“A truly American sentiment recognizes the dignity of labor and the fact that honor lies in honest toil. Contented labor is an element of national prosperity. Ability to work constitutes the capital and the wage of labor the income of a vast number of our population, and this interest should be jealously protected. Our workingmen are not asking unreasonable indulgence, but as intelligent and manly citizens they seek the same consideration which those demand who have other interests at stake. They should receive their full share of the care and attention of those who make and execute the laws, to the end that the wants and needs of the employers and the employed shall alike be subserved and the prosperity of the country, the common heritage of both, be advanced.”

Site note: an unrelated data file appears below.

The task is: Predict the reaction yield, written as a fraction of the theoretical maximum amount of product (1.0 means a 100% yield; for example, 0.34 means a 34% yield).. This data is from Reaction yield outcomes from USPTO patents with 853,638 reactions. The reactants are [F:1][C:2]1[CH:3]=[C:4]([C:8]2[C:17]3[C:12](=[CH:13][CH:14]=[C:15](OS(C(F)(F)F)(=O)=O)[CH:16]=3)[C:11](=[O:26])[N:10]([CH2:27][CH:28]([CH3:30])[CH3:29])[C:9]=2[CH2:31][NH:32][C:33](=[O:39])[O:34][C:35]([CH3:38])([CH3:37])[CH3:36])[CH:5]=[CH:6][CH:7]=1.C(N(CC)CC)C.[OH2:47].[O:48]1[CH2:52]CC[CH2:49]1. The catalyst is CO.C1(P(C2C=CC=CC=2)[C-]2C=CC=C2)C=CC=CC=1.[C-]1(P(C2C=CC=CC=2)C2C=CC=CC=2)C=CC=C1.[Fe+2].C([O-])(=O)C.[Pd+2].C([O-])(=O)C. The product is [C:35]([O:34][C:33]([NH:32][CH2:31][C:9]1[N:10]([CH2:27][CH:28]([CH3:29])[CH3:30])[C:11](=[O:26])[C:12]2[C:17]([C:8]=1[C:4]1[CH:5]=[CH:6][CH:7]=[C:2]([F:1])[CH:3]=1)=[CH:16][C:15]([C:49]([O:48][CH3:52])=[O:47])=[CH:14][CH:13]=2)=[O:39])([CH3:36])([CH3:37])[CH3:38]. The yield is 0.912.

–Grover Cleveland, 22nd and 24th President of the United States of America
“Where, after all, do universal human rights begin? In small places, close to home – so close and so small that they cannot be seen on any maps of the world. Yet they are the world of the individual person; the neighborhood he lives in; the school or college he attends; the factory, farm, or office where he works.
Such are the places where every man, woman, and child seeks equal justice, equal opportunity, equal dignity without discrimination. Unless these rights have meaning there, they have little meaning anywhere.”
–Drafting Committee for the Universal Declaration of Human Rights
Draft Committee Members:
Eleanor Roosevelt (Chair), USA; Peng Chun Chang, Republic of China; Charles Habib Malik, Lebanon; William Roy Hodgson, Australia; Hernán Santa Cruz, Chile; René Cassin, France; Alexander E. Bogomolov, Soviet Union; Charles Dukes, UK; John Peters Humphrey, Canada